San Antonio Hub To Foster Pediatric Medical Device Development

By Iris Gonzalez, Startups San Antonio The San Antonio-Austin hub of a pediatric medical device consortium ...

InCube, VelocityTX Join Work to Develop Pediatric Medical Devices

By David Holley, Xconomy Texas San Antonio—A group of San Antonio institutions are getting involved ...

UTSA dean to receive Palmaz Award
September 9, 2010

San Antonio Express-News - By David Hendricks

Mauli Agrawal, a San Antonio biomedical engineer, entrepreneur and educator, has been chosen by BioMed SA to receive the organization's Julio Palmaz Award for 2010.

Agrawal, dean of the University of Texas at San Antonio College of Engineering, will receive the award at BioMed SA's fifth annual award dinner Sept. 16.

The award is named after San Antonian Julio Palmaz, who invented the Palmaz stent used for heart patients.

“I am truly humbled by this recognition, especially given that past recipients include giants such as Julio Palmaz and Dean Kamen, whose work has touched millions of lives,” Agrawal said. Kamen of New Hampshire invented the Segway.

Agrawal's research has resulted in more than a dozen patents, with others pending. The patents span the development of orthopedic implants, regenerative medicine devices, diabetic foot products and drug-delivery stents.

He helped form three biomedical startup companies in San Antonio and served as CEO of Xilas Medical, now Diabetica Solutions, one of the first companies to receive funding from the Texas Emerging Technology Fund, created by the Texas Legislature in 2005.

Through Diabetica Solutions, Agrawal helped develop TempTouch, an infrared temperature-monitoring device used by diabetic patients who have lost feeling in their feet to take temperatures on the bottom of both feet in different spots. Higher temperatures can indicate possible ulcers, and early detection can prevent amputation.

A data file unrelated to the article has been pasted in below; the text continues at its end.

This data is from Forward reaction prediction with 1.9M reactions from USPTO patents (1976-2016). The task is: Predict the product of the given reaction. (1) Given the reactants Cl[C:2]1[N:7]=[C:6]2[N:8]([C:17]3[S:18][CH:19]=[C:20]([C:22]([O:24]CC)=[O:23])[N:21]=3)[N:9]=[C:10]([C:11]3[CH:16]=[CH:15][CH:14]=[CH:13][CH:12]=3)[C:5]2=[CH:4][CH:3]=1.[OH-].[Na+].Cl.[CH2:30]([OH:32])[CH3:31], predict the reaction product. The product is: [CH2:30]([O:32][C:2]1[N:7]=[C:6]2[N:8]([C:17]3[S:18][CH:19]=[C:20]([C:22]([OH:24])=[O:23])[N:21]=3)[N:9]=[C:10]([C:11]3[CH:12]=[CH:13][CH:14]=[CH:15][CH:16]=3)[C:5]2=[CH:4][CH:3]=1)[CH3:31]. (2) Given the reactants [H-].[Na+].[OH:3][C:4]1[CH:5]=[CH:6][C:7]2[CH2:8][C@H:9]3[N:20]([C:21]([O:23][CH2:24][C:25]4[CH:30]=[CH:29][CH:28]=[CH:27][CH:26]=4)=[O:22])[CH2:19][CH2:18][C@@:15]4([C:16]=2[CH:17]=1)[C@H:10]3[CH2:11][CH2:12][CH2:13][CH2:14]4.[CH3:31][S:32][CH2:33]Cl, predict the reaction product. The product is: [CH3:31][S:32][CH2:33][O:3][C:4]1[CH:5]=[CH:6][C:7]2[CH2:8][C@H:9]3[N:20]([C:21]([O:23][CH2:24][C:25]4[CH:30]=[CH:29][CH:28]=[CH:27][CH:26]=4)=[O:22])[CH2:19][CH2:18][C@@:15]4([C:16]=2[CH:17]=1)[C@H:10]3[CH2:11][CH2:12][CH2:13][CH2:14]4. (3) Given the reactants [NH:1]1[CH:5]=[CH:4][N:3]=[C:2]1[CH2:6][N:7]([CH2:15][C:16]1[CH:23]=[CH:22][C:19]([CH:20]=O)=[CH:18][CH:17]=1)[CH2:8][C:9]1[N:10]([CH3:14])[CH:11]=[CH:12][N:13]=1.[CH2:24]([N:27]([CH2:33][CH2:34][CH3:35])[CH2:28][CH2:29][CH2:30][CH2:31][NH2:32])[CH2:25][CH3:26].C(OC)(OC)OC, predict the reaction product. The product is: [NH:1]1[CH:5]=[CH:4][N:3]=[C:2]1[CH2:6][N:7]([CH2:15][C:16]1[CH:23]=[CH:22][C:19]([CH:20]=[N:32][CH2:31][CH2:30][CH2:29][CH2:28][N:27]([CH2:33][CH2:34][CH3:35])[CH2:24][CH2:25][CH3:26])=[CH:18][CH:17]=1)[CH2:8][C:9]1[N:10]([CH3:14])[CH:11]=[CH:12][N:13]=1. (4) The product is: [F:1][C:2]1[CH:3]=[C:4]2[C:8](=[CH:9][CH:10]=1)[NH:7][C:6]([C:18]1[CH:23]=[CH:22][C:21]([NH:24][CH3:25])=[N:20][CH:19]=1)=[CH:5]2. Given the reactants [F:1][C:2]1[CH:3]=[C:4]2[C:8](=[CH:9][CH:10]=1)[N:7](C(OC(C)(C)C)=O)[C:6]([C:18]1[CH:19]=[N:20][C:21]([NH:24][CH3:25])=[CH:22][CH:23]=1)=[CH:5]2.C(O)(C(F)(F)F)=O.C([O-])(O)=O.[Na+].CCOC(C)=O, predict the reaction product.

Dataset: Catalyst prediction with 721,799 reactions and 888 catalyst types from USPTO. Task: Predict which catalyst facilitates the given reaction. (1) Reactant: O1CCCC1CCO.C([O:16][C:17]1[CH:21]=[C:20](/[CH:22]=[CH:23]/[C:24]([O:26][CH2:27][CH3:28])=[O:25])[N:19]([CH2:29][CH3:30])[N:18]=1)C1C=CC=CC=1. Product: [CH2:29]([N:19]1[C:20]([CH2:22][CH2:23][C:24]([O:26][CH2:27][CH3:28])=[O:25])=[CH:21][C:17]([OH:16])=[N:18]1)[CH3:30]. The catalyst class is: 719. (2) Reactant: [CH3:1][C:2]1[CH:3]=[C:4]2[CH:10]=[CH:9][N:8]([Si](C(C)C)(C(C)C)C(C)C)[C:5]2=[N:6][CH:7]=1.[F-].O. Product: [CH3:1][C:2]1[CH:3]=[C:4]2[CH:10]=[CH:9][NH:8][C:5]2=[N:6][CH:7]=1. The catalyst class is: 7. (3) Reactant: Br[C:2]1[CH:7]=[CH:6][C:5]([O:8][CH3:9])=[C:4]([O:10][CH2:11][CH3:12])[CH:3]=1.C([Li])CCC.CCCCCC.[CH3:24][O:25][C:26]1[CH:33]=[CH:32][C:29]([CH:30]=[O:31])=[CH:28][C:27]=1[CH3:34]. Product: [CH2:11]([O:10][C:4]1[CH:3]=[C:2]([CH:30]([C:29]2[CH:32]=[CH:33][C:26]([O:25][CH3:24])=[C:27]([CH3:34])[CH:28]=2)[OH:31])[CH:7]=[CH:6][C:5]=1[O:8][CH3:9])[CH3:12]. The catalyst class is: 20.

Agrawal also has developed a shoe insole licensed to an international company and marketed over the counter to diabetics, athletes and others to prevent blisters.

San Antonio-based OsteoBiologics Inc. has commercialized tissue-engineering scaffolds developed by Agrawal and his associates. Recently, Agrawal helped found GenOsteo Inc., a UTSA spinoff company focused on regenerating long sections of bone to benefit wounded warriors.

“Mauli Agrawal perfectly embodies the qualities of innovation and leadership that the Palmaz Award is designed to celebrate,” said former San Antonio Mayor Henry Cisneros, founding chairman of BioMed SA. “His passion for building things, whether it be new products, companies or educational programs, inspires us all and is helping San Antonio advance to the next level as a city of science and health.”

Agrawal become the UTSA engineering dean in 2005.

“Our selection committee was struck by Dr. Agrawal's overall track record of innovation and entrepreneurship in terms of patents, publications, product development and company start-ups,” added BioMed SA President Ann Stevens.

Stevens also cited Agrawal's establishment of a joint graduate program in biomedical engineering with the UT Health Science Center at San Antonio.

“His research in bioengineering has improved the lives of many, and demonstrates great passion for students to make certain they achieve their greatest potential,” said UTSA President Ricardo Romo.

BioMed SA is a nonprofit membership organization supported partially by the city of San Antonio and Bexar County.


Stay informed. Subscribe to BioMed SA news alerts.